The internal clock in the brain helps animals keep track of time and alter their behavior depending on whether day or night is approaching. Now, a new study shows that this internal clock syncs with external time using not just changes in the intensity but also the color of ambient light.
In the journal PLOS Biology, researchers from the University of Manchester in the UK write how assessing external time is thought to rely on the ability to sense large changes in light intensity that occur as dawn and dusk approach.
But the color of light also changes during these twilight transitions, so the team wanted to investigate if this also features in the function of the body clock.
This is the first time scientists have been able to test the idea that colors of light affect the body clock in mammals, as Dr. Timothy Brown, of Manchester’s Faculty of Life Sciences, explains:
“It has always been very hard to separate the change in color to the change in brightness, but using new experimental tools and a psychophysics approach we were successful.”
For the study, the researchers set up their instruments at the top of one of the university buildings and made detailed recordings of the daily color changes that occur in the sky over the course of a month.
The data confirmed that light changes not only in intensity but also in color. As the sun rises and sets, the twilight is bluer than during the full light of day.
The researchers then used the recordings to create an artificial sky in the lab so they could see what happened as mice were exposed to it.
As expected for nocturnal animals, after a few days of living under the artificial sky, the mice’s highest body temperatures occurred just after dusk, when the sky became a darker blue, indicating that their body clock was working correctly.
But when the scientists changed the artificial sky so only the intensity of the light and not its color changed, the mice became more active before dusk, showing their body clock was not properly aligned to day-night.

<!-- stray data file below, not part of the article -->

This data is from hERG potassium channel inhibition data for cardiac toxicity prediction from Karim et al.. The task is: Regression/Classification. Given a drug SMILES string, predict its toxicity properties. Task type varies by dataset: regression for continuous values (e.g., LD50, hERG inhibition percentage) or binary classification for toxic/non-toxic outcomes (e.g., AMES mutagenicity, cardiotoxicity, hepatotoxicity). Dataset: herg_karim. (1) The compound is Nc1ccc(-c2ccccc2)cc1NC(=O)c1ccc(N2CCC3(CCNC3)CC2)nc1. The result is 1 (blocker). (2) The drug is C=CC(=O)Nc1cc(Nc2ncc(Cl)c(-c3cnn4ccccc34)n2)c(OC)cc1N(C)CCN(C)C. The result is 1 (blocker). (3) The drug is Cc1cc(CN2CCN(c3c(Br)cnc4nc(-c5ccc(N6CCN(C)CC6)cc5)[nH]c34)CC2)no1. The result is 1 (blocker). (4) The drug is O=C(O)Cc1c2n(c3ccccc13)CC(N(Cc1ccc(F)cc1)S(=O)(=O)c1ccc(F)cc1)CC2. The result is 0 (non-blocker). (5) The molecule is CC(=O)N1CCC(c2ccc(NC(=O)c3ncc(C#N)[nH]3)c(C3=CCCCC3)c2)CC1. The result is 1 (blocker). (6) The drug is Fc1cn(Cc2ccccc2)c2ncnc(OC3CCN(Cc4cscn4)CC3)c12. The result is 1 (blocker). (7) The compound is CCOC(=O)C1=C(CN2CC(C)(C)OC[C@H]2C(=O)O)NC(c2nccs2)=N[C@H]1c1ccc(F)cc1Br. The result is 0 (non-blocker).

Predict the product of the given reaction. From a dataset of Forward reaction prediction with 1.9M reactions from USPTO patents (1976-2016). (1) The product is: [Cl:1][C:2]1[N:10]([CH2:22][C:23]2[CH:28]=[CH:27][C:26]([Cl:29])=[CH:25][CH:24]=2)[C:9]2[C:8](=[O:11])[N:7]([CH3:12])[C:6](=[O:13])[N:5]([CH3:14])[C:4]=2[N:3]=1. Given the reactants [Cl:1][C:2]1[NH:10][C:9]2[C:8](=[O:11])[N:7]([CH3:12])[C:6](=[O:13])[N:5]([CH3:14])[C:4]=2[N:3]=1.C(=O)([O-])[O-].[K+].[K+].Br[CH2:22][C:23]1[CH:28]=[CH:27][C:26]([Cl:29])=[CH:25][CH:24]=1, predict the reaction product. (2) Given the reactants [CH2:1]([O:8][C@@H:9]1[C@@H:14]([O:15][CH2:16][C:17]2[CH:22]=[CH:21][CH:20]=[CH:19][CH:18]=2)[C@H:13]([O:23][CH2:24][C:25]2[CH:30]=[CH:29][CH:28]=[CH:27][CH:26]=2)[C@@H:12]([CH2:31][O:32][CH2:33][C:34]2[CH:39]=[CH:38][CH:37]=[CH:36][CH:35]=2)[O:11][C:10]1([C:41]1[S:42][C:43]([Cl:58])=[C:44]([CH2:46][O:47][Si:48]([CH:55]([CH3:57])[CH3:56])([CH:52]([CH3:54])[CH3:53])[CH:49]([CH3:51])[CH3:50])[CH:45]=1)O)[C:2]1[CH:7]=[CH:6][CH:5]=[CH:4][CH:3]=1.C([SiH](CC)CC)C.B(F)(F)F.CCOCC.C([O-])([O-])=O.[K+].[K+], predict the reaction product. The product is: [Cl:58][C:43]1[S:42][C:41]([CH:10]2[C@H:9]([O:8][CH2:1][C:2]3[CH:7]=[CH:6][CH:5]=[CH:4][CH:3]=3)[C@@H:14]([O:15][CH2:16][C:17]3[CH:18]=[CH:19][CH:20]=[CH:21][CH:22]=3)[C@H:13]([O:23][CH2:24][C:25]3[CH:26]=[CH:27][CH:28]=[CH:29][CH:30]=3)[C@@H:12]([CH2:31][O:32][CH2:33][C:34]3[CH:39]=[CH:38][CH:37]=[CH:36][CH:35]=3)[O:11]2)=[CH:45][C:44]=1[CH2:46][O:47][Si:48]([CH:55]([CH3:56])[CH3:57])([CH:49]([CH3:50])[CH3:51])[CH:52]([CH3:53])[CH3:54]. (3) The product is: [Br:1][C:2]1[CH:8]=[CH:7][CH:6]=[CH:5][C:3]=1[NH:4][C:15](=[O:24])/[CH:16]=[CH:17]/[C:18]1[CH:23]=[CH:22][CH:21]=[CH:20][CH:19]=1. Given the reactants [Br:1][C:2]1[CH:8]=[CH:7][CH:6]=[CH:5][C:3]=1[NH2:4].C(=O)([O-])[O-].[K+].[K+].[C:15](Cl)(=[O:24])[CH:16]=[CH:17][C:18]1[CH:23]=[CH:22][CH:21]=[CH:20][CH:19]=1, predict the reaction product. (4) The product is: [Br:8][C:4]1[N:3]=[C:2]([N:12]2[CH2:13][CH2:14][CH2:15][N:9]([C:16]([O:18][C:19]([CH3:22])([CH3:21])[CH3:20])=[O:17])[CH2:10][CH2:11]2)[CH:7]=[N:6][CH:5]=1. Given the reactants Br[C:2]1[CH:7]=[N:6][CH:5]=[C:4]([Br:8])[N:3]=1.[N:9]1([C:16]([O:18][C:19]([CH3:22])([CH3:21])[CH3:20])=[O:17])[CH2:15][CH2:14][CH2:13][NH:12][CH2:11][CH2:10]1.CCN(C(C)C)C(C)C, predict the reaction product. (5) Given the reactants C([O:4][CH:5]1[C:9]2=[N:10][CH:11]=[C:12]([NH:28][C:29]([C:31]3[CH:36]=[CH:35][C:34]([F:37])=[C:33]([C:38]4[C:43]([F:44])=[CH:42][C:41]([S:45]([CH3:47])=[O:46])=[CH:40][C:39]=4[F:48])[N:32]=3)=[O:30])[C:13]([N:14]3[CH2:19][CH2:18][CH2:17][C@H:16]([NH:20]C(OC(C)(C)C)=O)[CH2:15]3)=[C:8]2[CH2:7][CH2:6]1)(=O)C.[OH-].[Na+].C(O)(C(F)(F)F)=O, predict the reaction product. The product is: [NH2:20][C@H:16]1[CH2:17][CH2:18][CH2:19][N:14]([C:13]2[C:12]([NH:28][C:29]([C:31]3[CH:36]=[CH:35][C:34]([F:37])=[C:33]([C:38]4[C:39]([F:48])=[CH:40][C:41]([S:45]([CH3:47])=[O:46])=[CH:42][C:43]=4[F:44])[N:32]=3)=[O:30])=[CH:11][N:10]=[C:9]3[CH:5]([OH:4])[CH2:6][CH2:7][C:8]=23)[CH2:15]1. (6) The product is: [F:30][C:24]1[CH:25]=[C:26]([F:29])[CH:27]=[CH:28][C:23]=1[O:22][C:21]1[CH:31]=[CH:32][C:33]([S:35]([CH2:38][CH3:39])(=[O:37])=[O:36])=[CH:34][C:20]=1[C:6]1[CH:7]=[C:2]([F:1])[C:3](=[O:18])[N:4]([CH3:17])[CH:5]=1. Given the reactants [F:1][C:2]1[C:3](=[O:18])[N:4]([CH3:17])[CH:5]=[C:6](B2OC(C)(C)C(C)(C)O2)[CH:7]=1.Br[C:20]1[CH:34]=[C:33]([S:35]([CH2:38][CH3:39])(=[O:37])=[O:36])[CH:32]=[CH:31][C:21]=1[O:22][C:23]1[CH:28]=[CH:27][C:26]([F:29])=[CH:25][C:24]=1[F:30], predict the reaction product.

In earlier tests, the team had recorded electrical activity in the mice’s brain clocks as they were exposed to different colors of light. They found that many of the brain cells in this part of the brain were more sensitive to blue-yellow color changes than to changes in light intensity.
“In sum, our data reveal a new sensory mechanism for estimating time of day that should be available to all mammals capable of chromatic vision, including humans.”
Dr. Brown says he and his colleagues are excited about their findings because they believe they also apply to humans:
“So, in theory, color could be used to manipulate our clock, which could be useful for shift workers or travelers wanting to minimize jet lag.”
In December 2014, Medical News Today learned of a study led by the St. Louis University in Missouri that revealed a potential way to control the body’s internal clock. By targeting a protein called REV-ERB with a drug called SR9011, the researchers found they could increase wakefulness and reduce REM (rapid eye movement) and slow-wave sleep in mice with dysfunctional circadian rhythms that possessed anxious behavior.